(Reuters) - Former Manchester City manager Mark Hughes has called for more mental health support for younger football players, who may struggle to cope with the highs and lows of the game.
The Mayor of Greater Manchester Andy Burnham and member of the League Managers' Association (LMA), including Hughes, have launched a new partnership that aims to encourage conversations about mental health.
As part of the initiative, members of the LMA will be given a training course on how to improve "suicide awareness".
"It's important young players get the support they need," Hughes said. "A lot of clubs have provision of player welfare and departments that address that. But the resources of all clubs aren't the same.
"There are lot of emotions and disappointments, more disappointments than successes ... and it's about being able to recognise when somebody's struggling with those disappointments."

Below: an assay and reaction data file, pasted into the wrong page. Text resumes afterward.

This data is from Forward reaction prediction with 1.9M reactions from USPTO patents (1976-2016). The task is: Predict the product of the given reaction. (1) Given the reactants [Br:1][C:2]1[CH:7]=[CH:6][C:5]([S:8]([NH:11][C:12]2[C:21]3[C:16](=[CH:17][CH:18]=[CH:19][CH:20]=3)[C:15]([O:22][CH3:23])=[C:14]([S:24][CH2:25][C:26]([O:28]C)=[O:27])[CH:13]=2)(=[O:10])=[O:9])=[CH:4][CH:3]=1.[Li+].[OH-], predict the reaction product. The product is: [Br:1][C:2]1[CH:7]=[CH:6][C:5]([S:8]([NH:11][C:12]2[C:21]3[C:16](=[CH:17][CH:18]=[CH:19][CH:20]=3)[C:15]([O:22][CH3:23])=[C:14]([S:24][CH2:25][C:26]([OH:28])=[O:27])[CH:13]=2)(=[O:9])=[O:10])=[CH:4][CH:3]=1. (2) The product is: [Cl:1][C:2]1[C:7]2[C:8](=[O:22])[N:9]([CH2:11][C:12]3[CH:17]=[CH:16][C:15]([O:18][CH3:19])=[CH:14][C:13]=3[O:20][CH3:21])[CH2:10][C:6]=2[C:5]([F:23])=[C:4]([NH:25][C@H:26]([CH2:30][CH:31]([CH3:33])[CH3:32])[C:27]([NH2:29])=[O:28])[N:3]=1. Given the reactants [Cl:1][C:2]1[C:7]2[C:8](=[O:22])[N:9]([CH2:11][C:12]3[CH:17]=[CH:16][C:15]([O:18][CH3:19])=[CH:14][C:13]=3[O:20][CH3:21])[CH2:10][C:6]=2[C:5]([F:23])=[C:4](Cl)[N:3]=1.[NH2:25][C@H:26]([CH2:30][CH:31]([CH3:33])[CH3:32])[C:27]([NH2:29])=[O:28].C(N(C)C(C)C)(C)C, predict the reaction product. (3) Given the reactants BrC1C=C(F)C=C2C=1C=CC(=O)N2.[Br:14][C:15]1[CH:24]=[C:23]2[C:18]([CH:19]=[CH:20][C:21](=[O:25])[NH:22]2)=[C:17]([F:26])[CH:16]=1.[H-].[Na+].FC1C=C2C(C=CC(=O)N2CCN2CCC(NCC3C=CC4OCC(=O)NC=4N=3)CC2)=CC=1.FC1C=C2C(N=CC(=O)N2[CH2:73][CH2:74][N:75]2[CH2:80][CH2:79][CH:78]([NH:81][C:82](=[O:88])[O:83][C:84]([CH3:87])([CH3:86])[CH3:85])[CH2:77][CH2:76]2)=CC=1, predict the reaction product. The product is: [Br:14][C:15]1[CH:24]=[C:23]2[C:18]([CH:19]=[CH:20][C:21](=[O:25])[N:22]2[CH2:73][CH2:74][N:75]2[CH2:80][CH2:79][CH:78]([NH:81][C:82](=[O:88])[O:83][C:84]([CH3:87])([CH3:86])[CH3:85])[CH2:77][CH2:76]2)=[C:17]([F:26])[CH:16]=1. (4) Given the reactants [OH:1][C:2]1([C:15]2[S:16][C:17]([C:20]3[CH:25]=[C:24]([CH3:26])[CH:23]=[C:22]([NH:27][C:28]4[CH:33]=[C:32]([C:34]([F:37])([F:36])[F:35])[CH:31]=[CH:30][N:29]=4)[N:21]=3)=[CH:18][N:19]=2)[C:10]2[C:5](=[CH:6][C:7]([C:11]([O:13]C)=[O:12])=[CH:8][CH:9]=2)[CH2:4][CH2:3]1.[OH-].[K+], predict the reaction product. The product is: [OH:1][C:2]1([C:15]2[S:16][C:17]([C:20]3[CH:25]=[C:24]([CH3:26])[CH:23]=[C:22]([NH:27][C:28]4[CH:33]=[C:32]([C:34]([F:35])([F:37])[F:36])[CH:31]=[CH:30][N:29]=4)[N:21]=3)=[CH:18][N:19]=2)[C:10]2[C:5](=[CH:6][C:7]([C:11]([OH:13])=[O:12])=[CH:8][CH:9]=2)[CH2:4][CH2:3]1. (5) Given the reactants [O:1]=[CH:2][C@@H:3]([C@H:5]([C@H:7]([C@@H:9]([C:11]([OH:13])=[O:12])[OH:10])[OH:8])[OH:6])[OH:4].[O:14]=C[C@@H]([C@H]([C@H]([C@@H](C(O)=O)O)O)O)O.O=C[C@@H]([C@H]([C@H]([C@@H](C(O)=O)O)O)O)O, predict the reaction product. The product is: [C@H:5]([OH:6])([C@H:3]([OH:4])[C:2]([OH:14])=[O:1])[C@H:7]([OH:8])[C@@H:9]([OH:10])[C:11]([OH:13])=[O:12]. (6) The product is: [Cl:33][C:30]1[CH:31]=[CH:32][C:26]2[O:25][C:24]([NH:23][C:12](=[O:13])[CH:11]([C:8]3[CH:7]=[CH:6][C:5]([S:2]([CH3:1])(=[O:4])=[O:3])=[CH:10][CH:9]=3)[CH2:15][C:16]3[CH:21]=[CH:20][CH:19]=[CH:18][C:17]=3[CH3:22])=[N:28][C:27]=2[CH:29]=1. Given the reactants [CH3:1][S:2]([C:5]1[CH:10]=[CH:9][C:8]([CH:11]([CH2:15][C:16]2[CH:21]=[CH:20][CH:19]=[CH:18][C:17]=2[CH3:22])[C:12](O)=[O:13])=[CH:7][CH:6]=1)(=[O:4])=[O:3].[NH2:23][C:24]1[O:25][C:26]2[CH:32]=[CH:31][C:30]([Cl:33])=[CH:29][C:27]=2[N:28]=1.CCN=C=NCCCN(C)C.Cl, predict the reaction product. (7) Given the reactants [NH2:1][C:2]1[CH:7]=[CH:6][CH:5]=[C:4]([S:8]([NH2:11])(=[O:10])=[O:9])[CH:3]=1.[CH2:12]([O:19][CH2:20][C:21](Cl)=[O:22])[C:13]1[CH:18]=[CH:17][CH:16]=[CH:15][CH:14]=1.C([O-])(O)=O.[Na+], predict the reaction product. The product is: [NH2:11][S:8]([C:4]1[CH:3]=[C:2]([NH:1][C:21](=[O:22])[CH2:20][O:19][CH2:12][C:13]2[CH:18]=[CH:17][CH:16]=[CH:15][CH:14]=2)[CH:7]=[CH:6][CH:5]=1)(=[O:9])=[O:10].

Hughes' former Wales team mate Gary Speed was found hanged in the garage of his house in Huntington, near Chester in 2011.
Police said at the time that there were no suspicious circumstances and the coroner said there was not enough evidence to say whether it was accidental or intentional.
"I've had team mates that have struggled with mental health and lost their lives to suicide," Hughes said. "We have an opportunity (as managers) to help."
(Reporting by Arvind Sriram in Bengaluru; Editing by Peter Rutherford)